Being male and obese are not risk factors for Covid-19 death, new study suggests

01 July 2021 - 06:00 By sipokazi fokazi
A new study by the University of Cape Town suggests that being male and obese doesn't increase the risks of mortality among Covid-19 patients.
A new study by the University of Cape Town suggests that being male and obese doesn't increase the risks of mortality among Covid-19 patients.
Image: 123RF / Andreypopov

Research has in the past linked being male and obese as high risk factors for Covid-19 complications and death, but a new study by the University of Cape Town has now found that the two factors are not necessarily associated with increased mortality in patients admitted into intensive care.

It was initially found that being male and obese were risk factors due the impairment that weight gain has to the immune function and difficulties with ventilation, for instance.

But researchers have instead found that being a smoker, being hypertensive, diabetic and having a cardiovascular disease were more likely to lead to death than an increasing body mass index (BMI).

In a study published in medical journal Anaesthesia, it was found that patients with Covid-19 in ICU were 40% more likely to die if they had a history of smoking, were 54% more likely with a history of high blood pressure, 41% more likely with a history of diabetes, 75% more likely with a history of respiratory disease, and around twice as likely with a history cardiovascular disease or cancer, and 2.4 times more likely to die with a history kidney disease.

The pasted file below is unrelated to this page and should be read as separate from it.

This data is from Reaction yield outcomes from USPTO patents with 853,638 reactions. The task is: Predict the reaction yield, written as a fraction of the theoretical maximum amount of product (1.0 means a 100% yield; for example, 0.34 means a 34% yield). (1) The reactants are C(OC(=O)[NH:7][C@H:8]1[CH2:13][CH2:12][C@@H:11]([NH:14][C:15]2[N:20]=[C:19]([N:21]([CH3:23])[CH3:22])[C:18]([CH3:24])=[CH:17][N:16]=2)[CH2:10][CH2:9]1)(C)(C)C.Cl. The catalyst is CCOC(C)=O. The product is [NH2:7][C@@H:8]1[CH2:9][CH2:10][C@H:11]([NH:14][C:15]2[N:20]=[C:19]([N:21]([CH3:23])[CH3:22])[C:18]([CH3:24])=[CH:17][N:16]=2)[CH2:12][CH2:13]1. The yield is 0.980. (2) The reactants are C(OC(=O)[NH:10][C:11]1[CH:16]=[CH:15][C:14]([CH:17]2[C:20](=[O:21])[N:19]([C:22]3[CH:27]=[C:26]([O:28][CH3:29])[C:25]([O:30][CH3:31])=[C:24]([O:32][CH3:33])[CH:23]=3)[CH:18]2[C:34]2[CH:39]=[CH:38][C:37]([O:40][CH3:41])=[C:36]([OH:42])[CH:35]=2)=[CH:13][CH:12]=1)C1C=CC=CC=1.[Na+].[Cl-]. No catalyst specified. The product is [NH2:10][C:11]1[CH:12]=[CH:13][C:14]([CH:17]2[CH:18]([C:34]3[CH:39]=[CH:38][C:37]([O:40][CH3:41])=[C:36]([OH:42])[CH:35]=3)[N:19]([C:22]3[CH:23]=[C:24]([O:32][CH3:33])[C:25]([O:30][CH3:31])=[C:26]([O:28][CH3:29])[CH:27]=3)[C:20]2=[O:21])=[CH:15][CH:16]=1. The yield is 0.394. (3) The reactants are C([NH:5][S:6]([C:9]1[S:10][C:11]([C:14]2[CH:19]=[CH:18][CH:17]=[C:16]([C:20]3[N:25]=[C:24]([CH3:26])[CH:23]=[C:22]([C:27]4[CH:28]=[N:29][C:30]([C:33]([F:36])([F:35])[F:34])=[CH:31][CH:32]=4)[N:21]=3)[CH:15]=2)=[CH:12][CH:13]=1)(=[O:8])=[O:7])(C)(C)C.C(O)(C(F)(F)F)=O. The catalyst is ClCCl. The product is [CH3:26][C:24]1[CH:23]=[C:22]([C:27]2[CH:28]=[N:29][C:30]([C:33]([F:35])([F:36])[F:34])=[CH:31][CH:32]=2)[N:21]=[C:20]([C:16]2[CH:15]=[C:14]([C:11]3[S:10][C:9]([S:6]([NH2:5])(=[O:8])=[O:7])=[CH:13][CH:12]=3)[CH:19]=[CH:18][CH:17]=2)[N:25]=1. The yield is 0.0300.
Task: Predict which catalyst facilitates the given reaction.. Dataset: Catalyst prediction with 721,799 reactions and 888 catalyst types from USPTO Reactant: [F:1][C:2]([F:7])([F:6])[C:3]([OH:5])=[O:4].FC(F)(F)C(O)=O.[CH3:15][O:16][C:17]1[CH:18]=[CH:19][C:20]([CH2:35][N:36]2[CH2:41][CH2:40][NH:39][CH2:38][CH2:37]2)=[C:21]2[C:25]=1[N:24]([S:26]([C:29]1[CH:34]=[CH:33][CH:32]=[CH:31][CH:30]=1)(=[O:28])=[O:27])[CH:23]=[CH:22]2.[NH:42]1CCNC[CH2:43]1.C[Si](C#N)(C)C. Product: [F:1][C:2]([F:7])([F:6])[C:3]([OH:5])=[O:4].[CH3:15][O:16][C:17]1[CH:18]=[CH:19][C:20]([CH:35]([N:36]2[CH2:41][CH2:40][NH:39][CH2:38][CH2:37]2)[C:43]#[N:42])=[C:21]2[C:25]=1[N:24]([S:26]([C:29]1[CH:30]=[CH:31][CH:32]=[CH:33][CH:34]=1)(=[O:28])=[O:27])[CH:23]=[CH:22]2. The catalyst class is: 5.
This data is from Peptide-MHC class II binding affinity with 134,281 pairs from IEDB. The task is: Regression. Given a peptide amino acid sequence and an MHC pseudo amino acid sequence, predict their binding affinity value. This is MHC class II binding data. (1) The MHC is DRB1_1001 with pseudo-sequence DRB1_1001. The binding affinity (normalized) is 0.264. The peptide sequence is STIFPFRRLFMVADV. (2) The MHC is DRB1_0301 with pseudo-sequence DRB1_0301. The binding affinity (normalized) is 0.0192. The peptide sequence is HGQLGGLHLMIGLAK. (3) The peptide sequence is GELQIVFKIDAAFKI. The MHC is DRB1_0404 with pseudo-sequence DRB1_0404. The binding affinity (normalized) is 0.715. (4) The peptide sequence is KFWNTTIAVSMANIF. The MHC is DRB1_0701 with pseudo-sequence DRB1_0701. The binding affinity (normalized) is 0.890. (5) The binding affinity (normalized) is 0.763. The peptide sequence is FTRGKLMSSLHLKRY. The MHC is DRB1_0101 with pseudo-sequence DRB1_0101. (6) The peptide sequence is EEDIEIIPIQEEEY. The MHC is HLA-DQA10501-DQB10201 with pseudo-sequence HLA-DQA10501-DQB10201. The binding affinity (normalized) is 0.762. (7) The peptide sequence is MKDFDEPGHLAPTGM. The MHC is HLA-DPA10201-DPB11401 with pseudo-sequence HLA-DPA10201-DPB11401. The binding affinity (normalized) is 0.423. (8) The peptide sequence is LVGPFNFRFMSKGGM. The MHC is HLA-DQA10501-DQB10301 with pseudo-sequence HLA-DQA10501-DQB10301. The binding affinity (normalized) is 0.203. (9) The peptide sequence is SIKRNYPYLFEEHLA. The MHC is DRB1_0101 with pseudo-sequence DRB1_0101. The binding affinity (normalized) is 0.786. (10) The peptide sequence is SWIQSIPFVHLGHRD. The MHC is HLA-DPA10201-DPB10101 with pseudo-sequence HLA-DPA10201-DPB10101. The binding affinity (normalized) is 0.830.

Researchers analysed 58 studies and more than 44,000 patients.

Prof Bruce Biccard, the study's lead investigator and second chair in the department of anaesthesia and perioperative medicine at UCT, said other factors associated with an increased risk of death were the severity of organ failure which needed mechanical ventilation by 2.5 times compared to non-ventilated ICU patients.

Those with elevated white blood cell counts and other markers of inflammation were also likely to die from Covid-19.

Analysing the reasons for the associations, the study found age may effectively represent frailty in Covid-19 patients which affects a person’s physiological reserve to overcome a critical illness.

“The findings confirm the association between diabetes, cardiovascular and respiratory comorbidities with mortality in Covid-19 patients. However, the reported associations between male sex and increasing BMI worsening outcomes are not supported by this meta-analysis of patients admitted to ICU. This meta-analysis provides a large sample size with respect to these risk factors and is a robust estimate of risk associated with male sex and BMI in critically ill Covid-19 patients.”

The risk factors of hypertension, smoking and respiratory disease may be linked by their association with angiotensin-converting enzyme (ACE) receptors in the body, as seen by the increased expression of ACE-2 receptors among smokers and patients with chronic obstructive pulmonary disease.

“The association between hypertension and cardiovascular disease and increased mortality may be linked to the risk of cardiac injury associated with the systemic inflammatory response to Covid-19 infection,” added Biccard.

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